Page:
• 2trueblue

        Beautifully put.

        • Shazza

          Thank you.

        • Makroon

          Yeah, “beautifully put” – “inter-racial breeding” Eh ?

          What if a big part of the 500K are retirees heading for Spain, Portugal and France, and “likely lads” looking for jobs as DJs, estate agents and “relocation agents” on the costas …. and a big part of the 500K incomers are highly motivated, well-educated professionals heading for the opportunities that London offers ?

          Can’t be right, can it ? They’ll all be bloodthirsty Islamic fundamentalist nutters, won’t they ?

          • the viceroy’s gin

            …what if you’re a ranting socialist Camerloonie? Oh hang on, you are.

          • Shazza

            I think you are missing the point. Nobody is objecting to ‘inter-racial breeding’; the point is that it is being deliberately promoted to destroy identity – one of the goals of the Frankfurt School of Cultural Marxism. (Google it). Yes, when British retirees go to Spain, etc. they take their £s with them, a loss for us but a gain for their new hosts. They do not live off the host country’s benefits. Neither do the ‘likely lads’, if they cannot cut it they have to come home. As for all those highly educated professionals, welcome! For Islam to become victorious in the not too distant future, it is not ‘bloodthirsty Islamic fundamentalists nutters’ you need to worry about, it is wombs.

            • Mike

              I’ve long pointed out the fact that many expat retirees like myself move to Spain with a minimum of 250k of assets for a place to live plus our pensions. Thats an awful lot of money going into the Spanish economy in capital followed by VAT and income tax year on year which the uk doesn’t see. Additionally there’s state health care paid for by the UK however the amount they pay is far less than the amount required if we stayed in the UK.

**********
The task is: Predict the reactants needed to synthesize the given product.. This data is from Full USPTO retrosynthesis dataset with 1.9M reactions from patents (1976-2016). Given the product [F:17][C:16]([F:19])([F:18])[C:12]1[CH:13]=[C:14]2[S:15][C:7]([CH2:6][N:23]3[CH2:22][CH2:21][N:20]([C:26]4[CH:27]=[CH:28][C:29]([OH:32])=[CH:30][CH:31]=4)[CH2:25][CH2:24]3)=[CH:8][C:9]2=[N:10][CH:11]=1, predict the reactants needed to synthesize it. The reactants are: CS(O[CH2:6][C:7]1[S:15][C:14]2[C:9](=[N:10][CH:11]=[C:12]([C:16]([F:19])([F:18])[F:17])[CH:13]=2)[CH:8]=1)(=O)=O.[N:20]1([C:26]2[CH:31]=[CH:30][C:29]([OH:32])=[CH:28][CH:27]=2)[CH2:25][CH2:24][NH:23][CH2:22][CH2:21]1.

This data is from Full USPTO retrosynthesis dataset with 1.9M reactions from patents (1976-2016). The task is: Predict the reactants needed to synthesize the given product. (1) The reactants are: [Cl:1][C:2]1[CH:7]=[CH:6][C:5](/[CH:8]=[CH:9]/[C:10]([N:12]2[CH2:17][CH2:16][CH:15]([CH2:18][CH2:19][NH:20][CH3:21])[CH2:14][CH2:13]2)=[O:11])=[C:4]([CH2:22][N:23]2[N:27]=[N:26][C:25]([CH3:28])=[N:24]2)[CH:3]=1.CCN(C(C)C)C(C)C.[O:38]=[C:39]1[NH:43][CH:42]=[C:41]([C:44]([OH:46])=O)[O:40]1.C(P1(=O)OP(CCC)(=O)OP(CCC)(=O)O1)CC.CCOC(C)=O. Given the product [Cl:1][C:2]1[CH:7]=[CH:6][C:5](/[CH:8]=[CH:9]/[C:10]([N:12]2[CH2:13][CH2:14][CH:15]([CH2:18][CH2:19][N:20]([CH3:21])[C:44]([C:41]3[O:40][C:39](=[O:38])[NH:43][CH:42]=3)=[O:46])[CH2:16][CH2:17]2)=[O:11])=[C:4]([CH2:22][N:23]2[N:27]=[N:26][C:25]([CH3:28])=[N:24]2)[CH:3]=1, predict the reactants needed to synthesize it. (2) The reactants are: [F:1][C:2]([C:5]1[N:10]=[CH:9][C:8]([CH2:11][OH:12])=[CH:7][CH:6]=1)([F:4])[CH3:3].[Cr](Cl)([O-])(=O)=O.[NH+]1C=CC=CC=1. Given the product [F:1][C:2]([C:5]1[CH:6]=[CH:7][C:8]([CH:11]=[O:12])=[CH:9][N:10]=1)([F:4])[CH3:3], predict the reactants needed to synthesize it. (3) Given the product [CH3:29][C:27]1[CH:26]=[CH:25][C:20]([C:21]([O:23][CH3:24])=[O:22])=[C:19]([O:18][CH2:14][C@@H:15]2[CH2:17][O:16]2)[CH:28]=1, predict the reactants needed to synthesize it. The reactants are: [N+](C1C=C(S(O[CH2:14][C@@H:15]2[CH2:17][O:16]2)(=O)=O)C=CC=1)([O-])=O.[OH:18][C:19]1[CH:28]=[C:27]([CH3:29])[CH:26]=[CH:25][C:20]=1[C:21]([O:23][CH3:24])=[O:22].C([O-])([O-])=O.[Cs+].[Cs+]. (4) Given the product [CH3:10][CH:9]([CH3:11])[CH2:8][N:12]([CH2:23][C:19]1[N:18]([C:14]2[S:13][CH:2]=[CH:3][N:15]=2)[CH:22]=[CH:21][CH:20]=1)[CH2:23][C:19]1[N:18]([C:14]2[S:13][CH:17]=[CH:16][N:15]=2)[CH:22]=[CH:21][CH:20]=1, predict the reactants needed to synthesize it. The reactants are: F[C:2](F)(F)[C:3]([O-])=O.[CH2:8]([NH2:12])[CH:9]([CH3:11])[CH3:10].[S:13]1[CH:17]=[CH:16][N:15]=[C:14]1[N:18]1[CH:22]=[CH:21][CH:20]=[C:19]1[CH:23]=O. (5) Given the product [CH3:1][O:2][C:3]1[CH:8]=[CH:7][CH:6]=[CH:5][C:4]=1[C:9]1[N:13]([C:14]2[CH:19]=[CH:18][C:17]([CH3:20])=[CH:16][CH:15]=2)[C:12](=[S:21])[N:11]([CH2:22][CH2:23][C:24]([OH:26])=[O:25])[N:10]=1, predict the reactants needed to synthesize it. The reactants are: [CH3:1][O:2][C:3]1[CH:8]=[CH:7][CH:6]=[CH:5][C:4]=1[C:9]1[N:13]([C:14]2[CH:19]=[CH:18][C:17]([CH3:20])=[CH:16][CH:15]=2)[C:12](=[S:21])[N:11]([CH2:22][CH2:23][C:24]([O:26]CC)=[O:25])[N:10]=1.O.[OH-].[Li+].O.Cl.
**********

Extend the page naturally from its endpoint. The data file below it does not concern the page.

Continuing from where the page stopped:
As a consequence, this contribution isn’t lost on the Spanish unlike the real and direct costs that multitudinous third world immigration into the UK costs Britain. There’s massive costs health, education, translation, housing benefits plus the importation of diseases like TB that were eradicated years ago. The culture of marrying first cousins has caused an explosion of mentally and physically disabled babies that will need caring for at tax payers expense where before in third worlds they’d be left to die.

              All in all, Spain gains a lot as do other UK ex-pat destinations whilst the UK becomes a costly cess pit with fewer and fewer people able to pay for it.

              • HookesLaw

                Expats use the Spanish health service

                http://www.theolivepress.es/spain-news/2013/04/04/expat-hit-with-e1180-bill-for-one-night-in-nhs-hospital/

                ‘AN EXPAT who paid taxes in the UK for 40 years, was handed a whopping €1,180 bill for a one-night stay at a Bristol hospital.
                Sue Woodman, 56, who has lived in Alcala La Real for six years was forced to return to the UK last June to care for her elderly mother, whowas in the last stages of Alzheimer’s.